We computed daily discharge (Q) versus gross drainage area (GDA) regression analyses for the 2009 and 2010 growing seasons for six small to medium headwater catchments at a northern peatland complex in the James/Hudson Bay lowlands. Temporal dynamics of the daily goodness of fits (R 2) between Q and GDA were then examined to identify the most relevant conceptual model of runoff generation in this landscape. We observed high R 2 values during low flow conditions (mean R 2=0.93 for 2009 and 2010). During wetter periods and in particular during large runoff events, the relationship degraded rapidly and consistently, suggesting differences in quickflow response among the gauged catchments. At low flows, the six catchments generated equivalent amounts of runoff (mm), leading to a strong Q-GDA relationship. During high flows, total growing season runoff increased systematically with GDA between 8 and 50km 2 and then decreased with further increases in GDA. These differences were responsible for the observed breakdown in the daily Q-GDA relationships and also resulted in significant differences in total runoff among the six catchments during the wetter year. Quantitative landscape analysis using a 5-m resolution Light Detection and Ranging (LiDAR) digital elevation model revealed that near-stream zone characteristics vary systematically with scale in a manner that is consistent with the observed patterns of quickflow runoff response. In this northern peatland complex, fast-responding flowpaths in the spatially discrete near-stream zones may be the key determinant of catchment runoff efficiency at the small to medium (~10 to ~200km 2) headwater catchment scales analysed here. Moreover, the relatively organized drainage patterns observed in this study are consistent with our understanding of ecohydrological feedbacks driving geomorphic evolution of northern peatlands.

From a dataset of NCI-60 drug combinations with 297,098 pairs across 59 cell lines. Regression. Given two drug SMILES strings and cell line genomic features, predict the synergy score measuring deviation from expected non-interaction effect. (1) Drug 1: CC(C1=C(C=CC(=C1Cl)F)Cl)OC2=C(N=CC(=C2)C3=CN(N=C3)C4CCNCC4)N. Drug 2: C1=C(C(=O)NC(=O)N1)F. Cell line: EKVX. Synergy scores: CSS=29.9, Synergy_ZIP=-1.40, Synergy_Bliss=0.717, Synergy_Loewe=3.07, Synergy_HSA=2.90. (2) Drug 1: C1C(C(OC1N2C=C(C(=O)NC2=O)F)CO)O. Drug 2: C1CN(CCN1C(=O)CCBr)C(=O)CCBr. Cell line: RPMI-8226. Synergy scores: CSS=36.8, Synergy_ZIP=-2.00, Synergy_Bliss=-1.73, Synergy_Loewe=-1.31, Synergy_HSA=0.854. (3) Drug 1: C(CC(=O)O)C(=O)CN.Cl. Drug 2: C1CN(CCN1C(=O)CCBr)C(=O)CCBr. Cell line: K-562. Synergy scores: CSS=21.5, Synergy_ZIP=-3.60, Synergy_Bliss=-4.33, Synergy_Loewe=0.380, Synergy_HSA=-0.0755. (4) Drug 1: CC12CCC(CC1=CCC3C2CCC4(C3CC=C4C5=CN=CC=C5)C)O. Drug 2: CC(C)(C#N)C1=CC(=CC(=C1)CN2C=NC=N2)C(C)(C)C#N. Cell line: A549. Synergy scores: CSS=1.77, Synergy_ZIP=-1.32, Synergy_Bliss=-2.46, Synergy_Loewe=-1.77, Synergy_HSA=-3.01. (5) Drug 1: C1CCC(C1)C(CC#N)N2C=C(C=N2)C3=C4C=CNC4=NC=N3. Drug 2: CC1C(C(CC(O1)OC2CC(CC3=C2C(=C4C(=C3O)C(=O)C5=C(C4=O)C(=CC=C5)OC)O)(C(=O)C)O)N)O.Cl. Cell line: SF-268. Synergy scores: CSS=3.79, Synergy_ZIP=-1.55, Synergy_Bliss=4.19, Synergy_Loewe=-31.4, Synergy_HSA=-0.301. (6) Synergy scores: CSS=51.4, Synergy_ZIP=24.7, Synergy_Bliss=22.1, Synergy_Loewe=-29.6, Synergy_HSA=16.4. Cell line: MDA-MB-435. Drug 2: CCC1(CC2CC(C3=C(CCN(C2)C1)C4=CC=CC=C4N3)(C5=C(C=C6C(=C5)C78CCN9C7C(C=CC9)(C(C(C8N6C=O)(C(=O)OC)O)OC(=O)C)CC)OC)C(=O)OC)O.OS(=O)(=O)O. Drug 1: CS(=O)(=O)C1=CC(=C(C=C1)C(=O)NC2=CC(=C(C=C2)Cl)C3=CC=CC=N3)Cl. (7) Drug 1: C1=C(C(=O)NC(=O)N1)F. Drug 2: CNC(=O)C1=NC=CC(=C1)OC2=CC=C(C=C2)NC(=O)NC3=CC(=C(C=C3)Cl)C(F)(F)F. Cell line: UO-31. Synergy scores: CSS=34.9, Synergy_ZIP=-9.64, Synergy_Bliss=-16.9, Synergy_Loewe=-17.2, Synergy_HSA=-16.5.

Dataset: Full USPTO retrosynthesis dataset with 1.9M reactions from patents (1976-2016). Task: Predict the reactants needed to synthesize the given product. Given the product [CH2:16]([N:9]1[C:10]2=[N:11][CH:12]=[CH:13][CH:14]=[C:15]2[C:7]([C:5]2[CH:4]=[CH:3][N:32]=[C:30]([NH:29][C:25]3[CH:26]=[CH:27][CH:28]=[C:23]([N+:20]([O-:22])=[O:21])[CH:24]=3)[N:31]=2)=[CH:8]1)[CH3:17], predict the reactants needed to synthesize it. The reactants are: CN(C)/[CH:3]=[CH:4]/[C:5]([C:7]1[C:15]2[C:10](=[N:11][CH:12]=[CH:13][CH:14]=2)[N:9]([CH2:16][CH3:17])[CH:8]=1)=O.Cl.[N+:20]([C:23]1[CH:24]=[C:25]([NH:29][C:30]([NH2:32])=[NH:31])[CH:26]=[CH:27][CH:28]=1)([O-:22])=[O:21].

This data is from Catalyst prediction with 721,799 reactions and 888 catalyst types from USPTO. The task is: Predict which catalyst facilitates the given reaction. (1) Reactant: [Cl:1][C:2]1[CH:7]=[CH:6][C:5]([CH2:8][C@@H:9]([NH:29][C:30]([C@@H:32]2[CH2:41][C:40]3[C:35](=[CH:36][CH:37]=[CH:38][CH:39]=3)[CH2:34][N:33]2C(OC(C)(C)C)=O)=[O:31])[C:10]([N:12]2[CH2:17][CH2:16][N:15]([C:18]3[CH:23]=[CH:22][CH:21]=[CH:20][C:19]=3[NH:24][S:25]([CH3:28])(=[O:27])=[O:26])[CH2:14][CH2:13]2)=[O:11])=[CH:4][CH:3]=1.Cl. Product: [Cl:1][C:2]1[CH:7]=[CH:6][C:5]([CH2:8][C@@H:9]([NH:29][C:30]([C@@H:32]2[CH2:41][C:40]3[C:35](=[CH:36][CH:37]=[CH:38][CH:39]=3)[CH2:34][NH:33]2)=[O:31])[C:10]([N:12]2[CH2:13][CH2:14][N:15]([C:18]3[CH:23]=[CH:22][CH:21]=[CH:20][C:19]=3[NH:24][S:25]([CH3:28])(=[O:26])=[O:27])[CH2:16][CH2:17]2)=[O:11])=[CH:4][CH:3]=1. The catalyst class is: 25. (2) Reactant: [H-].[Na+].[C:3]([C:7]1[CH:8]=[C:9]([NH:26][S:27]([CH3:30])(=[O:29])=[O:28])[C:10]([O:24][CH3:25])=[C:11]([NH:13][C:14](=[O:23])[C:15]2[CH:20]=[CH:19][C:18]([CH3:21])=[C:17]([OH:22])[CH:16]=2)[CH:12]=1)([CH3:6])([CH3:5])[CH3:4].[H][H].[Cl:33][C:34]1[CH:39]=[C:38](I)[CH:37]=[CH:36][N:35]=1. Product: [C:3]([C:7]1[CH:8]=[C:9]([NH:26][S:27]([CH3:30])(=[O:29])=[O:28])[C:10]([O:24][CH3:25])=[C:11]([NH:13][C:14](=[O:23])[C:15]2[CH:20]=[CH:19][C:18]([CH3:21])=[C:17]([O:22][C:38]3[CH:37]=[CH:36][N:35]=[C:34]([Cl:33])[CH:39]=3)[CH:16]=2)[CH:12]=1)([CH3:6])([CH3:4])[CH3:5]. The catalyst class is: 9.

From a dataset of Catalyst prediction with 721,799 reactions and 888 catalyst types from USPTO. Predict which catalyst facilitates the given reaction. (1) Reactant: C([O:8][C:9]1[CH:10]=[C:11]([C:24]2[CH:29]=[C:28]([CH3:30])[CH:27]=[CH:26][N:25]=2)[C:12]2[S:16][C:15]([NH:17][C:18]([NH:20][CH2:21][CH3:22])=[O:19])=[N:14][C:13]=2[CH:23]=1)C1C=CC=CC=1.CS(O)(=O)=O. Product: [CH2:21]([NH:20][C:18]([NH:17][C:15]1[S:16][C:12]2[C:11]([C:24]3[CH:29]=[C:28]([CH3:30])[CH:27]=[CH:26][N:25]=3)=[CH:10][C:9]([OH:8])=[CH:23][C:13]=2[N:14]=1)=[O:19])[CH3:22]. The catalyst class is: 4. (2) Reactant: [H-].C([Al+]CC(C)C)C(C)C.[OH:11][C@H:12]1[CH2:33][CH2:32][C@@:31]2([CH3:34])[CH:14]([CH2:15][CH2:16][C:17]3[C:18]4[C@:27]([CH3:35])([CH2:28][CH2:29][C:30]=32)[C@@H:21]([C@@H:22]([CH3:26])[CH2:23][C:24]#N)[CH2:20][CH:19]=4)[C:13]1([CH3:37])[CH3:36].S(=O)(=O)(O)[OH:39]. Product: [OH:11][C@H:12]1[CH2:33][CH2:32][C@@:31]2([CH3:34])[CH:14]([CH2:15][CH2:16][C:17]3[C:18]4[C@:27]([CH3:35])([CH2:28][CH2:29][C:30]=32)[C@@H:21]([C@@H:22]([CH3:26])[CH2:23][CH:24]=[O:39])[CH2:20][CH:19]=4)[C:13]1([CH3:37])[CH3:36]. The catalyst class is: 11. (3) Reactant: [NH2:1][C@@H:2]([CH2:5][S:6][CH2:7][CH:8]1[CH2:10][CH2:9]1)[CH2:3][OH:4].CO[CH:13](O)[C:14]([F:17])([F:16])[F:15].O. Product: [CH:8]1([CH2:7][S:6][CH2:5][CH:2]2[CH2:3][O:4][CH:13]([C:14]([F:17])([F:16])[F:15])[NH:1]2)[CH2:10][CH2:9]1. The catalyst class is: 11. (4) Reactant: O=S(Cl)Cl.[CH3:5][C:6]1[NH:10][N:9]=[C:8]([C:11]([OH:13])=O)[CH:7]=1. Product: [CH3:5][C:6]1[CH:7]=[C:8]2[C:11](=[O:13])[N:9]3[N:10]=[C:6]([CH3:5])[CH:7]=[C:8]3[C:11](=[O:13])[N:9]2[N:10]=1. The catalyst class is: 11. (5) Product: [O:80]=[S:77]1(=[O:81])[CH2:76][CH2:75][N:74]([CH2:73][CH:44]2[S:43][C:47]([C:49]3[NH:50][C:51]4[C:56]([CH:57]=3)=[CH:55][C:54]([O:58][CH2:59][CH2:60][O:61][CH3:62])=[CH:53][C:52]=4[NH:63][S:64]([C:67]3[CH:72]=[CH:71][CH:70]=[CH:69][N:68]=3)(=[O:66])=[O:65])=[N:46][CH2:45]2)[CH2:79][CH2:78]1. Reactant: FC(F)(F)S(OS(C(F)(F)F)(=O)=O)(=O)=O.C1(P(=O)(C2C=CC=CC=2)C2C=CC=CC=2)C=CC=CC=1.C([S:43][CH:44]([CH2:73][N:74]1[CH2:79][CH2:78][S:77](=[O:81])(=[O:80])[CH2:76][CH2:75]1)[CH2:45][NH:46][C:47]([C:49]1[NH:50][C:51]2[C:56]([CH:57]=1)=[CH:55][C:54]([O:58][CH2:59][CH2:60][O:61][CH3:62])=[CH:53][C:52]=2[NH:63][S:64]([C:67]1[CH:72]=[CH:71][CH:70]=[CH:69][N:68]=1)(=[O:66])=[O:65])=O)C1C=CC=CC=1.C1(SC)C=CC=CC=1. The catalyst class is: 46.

|Number of pages||13|
|Publication status||Published - 15 Jun. 2012|
- Catchment hydrology
- Topographic wetness index
- Variable source area (VSA)